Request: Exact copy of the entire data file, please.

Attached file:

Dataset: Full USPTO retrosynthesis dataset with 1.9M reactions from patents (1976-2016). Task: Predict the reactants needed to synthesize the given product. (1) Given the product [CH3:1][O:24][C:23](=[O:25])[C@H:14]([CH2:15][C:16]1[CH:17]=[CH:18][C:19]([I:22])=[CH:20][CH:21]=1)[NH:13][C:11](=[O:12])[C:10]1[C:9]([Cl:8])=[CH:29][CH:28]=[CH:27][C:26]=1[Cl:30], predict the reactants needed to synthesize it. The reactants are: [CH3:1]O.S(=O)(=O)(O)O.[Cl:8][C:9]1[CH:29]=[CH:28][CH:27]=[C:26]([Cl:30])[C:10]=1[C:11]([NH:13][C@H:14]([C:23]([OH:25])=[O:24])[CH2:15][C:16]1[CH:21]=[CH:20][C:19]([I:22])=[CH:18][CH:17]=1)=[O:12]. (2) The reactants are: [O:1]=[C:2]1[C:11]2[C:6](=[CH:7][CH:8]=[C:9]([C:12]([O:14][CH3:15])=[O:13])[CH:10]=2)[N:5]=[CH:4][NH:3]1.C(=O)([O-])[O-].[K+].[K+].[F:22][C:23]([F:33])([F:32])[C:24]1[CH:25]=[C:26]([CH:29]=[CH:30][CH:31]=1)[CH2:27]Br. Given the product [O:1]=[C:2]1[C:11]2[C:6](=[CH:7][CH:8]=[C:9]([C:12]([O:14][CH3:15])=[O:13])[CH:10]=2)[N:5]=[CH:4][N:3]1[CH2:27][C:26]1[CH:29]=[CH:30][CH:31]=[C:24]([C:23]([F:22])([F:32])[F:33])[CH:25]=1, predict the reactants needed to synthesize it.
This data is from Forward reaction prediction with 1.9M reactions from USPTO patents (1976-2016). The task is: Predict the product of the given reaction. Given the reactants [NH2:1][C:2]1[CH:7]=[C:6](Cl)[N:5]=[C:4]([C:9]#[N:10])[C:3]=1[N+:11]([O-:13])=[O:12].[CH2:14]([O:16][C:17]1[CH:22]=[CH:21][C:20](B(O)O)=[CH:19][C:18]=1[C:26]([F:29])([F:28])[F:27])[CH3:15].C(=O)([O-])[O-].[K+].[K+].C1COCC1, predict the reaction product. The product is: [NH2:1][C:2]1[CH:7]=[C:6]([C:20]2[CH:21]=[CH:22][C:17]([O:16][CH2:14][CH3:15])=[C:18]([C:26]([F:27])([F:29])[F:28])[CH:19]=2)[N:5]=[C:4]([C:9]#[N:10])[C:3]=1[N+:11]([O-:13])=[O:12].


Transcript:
Dataset: Full USPTO retrosynthesis dataset with 1.9M reactions from patents (1976-2016). Task: Predict the reactants needed to synthesize the given product. (1) Given the product [CH3:1][O:24][C:23](=[O:25])[C@H:14]([CH2:15][C:16]1[CH:17]=[CH:18][C:19]([I:22])=[CH:20][CH:21]=1)[NH:13][C:11](=[O:12])[C:10]1[C:9]([Cl:8])=[CH:29][CH:28]=[CH:27][C:26]=1[Cl:30], predict the reactants needed to synthesize it. The reactants are: [CH3:1]O.S(=O)(=O)(O)O.[Cl:8][C:9]1[CH:29]=[CH:28][CH:27]=[C:26]([Cl:30])[C:10]=1[C:11]([NH:13][C@H:14]([C:23]([OH:25])=[O:24])[CH2:15][C:16]1[CH:21]=[CH:20][C:19]([I:22])=[CH:18][CH:17]=1)=[O:12]. (2) The reactants are: [O:1]=[C:2]1[C:11]2[C:6](=[CH:7][CH:8]=[C:9]([C:12]([O:14][CH3:15])=[O:13])[CH:10]=2)[N:5]=[CH:4][NH:3]1.C(=O)([O-])[O-].[K+].[K+].[F:22][C:23]([F:33])([F:32])[C:24]1[CH:25]=[C:26]([CH:29]=[CH:30][CH:31]=1)[CH2:27]Br. Given the product [O:1]=[C:2]1[C:11]2[C:6](=[CH:7][CH:8]=[C:9]([C:12]([O:14][CH3:15])=[O:13])[CH:10]=2)[N:5]=[CH:4][N:3]1[CH2:27][C:26]1[CH:29]=[CH:30][CH:31]=[C:24]([C:23]([F:22])([F:32])[F:33])[CH:25]=1, predict the reactants needed to synthesize it.
This data is from Forward reaction prediction with 1.9M reactions from USPTO patents (1976-2016). The task is: Predict the product of the given reaction. Given the reactants [NH2:1][C:2]1[CH:7]=[C:6](Cl)[N:5]=[C:4]([C:9]#[N:10])[C:3]=1[N+:11]([O-:13])=[O:12].[CH2:14]([O:16][C:17]1[CH:22]=[CH:21][C:20](B(O)O)=[CH:19][C:18]=1[C:26]([F:29])([F:28])[F:27])[CH3:15].C(=O)([O-])[O-].[K+].[K+].C1COCC1, predict the reaction product. The product is: [NH2:1][C:2]1[CH:7]=[C:6]([C:20]2[CH:21]=[CH:22][C:17]([O:16][CH2:14][CH3:15])=[C:18]([C:26]([F:27])([F:29])[F:28])[CH:19]=2)[N:5]=[C:4]([C:9]#[N:10])[C:3]=1[N+:11]([O-:13])=[O:12].